It’s Monday, although where I’m sitting it’s close to being Tuesday. I write these playful prompts on Mondays, usually. I send an image or colouring-in to my mailing list and ask you to play with them. With me. I was about to do that this morning at about half past ten, when the irony struck me full force in that karate chop point on the side of my neck.
I wasn’t feeling one little bit playful.
This morning at half past ten I didn’t feel like putting the finishing touches to a banal post about play. I had half a dozen things I could have posted, and none of them felt right. I’m about to open the doors to my brand playgroup for the second and last time this year, and yet play was eluding me. My daughters were hovering, stage-right (no, we have no doors in our house) imploring me to play with them. The eldest has been on summer holidays forEVER and she was bored. The four-year old was driving her nuts.
‘Mum, can you play schools with us?’ they asked.
No, because I’m too busy writing about how important it is to play to a bunch of lovely people on the internet. Go away because I’m busy?
I went downstairs to the relative cool of the basement (it was already well over 30 degrees outside, and the outside play had been abortive). We played schools in our cool cave, except I gave them various tasks to do on the theme of darkness while I doodled and worked on a picture of an ice cream in 2 minute-bursts. They glued the various bats, owls, stars, rockets, poems and mirror-writing-a-four-year-old-does on to an old wooden board.
I liked their work better than mine. I wasn’t feeling very playful. In fact, I had a distinct unease about being the kind of person who writes about play and uses play in all its power in her work, and who is in real life rather bad at it. Bad at surrendering fully to it.
I scanned in my ice cream picture, hoping for some kind of magical imp to explode into Photoshop with a cha-cha-cha. I gave up and made lunch.
I let the girls watch some nonsense on the television while I tried very hard to pretend that I’d rather be sitting looking at a warm computer than curled up with an iced coffee reading a novel. I almost posted my vacuous blog post. I couldn’t.
We had to go out. We climbed into the hot tin car and drove into town. There was a meeting I wanted to go to, and so my husband took the girls off to play while I sat in a hot apartment-cum-lecture room and listened (in Bulgarian) to a talk about Waldorf education (if you’d seen what school is like here, you’d quickly see how this Can Only Be A Good Thing).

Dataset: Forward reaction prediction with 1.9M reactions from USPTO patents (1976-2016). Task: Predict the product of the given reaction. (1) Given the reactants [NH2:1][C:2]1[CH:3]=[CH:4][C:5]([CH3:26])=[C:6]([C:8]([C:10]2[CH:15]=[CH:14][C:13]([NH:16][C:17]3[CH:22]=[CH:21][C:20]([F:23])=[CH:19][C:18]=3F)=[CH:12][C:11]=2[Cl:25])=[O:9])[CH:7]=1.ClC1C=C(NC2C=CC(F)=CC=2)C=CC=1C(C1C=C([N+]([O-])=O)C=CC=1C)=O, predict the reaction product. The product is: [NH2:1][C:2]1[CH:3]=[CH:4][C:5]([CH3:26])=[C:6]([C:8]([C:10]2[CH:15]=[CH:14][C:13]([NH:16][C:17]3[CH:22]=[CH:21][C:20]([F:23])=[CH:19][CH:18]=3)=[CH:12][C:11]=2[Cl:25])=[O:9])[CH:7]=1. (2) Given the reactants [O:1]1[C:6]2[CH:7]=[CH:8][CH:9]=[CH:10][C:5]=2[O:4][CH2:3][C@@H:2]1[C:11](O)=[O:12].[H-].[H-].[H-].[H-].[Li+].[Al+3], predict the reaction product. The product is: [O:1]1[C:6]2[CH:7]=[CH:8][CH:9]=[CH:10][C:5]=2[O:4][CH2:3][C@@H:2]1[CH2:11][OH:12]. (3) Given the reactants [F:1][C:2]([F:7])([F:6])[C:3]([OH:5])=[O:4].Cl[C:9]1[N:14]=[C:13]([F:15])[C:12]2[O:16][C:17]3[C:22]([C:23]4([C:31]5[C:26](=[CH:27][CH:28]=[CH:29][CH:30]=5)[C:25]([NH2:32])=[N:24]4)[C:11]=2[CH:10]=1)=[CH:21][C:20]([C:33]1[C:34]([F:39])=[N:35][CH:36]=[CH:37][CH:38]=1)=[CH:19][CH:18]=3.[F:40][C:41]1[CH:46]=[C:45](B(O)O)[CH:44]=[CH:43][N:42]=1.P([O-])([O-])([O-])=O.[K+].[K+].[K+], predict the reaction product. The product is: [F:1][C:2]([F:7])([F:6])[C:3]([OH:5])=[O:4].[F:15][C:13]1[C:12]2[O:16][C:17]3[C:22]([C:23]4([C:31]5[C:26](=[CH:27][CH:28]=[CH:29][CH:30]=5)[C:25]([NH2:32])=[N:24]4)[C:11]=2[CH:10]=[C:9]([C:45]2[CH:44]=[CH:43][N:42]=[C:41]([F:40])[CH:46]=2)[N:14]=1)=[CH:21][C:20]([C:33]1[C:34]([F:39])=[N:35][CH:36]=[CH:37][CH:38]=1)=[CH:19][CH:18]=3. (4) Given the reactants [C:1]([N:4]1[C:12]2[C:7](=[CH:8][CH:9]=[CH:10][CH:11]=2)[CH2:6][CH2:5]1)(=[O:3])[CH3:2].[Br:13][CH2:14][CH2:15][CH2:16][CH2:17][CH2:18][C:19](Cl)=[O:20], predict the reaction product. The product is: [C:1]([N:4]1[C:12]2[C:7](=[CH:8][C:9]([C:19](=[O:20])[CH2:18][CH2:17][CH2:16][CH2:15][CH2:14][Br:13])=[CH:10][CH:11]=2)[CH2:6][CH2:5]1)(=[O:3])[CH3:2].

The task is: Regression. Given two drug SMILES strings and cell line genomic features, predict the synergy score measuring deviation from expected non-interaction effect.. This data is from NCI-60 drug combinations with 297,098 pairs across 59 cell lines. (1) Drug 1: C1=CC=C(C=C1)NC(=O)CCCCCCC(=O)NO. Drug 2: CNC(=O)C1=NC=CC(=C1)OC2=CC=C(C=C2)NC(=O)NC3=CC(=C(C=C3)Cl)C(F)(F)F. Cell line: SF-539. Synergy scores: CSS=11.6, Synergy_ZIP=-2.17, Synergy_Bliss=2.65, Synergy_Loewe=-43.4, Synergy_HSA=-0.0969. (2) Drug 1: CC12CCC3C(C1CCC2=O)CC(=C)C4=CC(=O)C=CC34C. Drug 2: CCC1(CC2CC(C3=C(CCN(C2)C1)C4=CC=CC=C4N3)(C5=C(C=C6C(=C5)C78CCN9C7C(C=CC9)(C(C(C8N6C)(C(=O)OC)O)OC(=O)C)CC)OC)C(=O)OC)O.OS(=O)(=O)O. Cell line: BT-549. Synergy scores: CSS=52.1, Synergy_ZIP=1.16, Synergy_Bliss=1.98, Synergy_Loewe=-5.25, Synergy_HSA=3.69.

Some of it went right over my head, and I’m into all that biodynamics and moon gardening, and Goethe and Rudolf Steiner (even though I’m slightly suspicious about some of his more way out stuff). But the bit I liked was when the nice man whose name I’ve already forgotten talked about how Steiner saw the phases of childhood.
In the first stage (pre-seven) the child learns through empathy, imitation of worthy examples and movement. The child plays. We were told, ‘it’s as if the child is asleep in this stage.’ The child learns that the world is good.
In the second stage (7-14) the child learns through story-telling, exploration, art and via positive role models. Of course all the nature and a bit of eurythmy is there. The child learns that the world is beautiful. ‘It’s as if the child were dreaming in this stage.’
After age fourteen, the young adult learns through his own thinking and judgement. He’s able to form his own conclusions, based on the foundation of play and exploration. ‘The child is awake now.’ The world is real.
Now, I didn’t go to any sort of alternative school. I went to a ‘normal’ school. I loved it. We played a lot, did lots of craft and drama. In the age before the internet, we went outside into the street and played and played and played.
So I should be able to play now, right?
In truth, it’s hard, because I’m not four or seven or twelve. The world is already real. I can’t always suspend reality long enough to lose myself in play. When I try to play with my daughters and I’m not making an effort, they call me out on it. They call bullshit on it.
The more effort I make, the more bullshit it gets. The more I let go and allow them to guide me to the ‘dreaming’ state, the easier it gets. The more beautiful the world gets.
There is always going to be resistance to play. Always. Although I know one or two adults who can pass effortlessly into a state of instantaneous five-year-old gleeful play, they are the exception. Put me in a circle and Kumbaya me and I’m going to start feeling pretty recalcitrant. Draw me a pretty picture and ask me what kind of ice-cream I’d be if I were an ice-cream and I might just feel like telling you to fuck off. Because it’s more complicated than that, isn’t it. How can you possibly distill a whole person, an ethos, a sensibility, a style, a bunch of values into a strawberry sorbet?
Well, you can’t. Not if that’s all you do. But it’s a start. It opens the door to play by just a sliver.
It’s a wormhole to play.
Play is a high-calibre kick-ass tool to hone your beliefs and suspend that niggly inner voice (you know, the one who keeps telling you to grow up and get a job). Play is powerful insight. It’s daubed on the outside of a Trojan horse concealing clarity and momentum.
Exactly why it’s important to do it. In context. Out of context. Unexpectedly. In a group forum. Unguardedly. Play. Not trite play. Not solemn play. Not highly-paid-consultant-speak play. Serious play.
How can we possibly work out what’s real and what’s meaningful if we haven’t first spent time in that dreamtime of exploration built on play?
I’m as bad at playing in real life as anyone. Some days, I don’t feel like playing at all.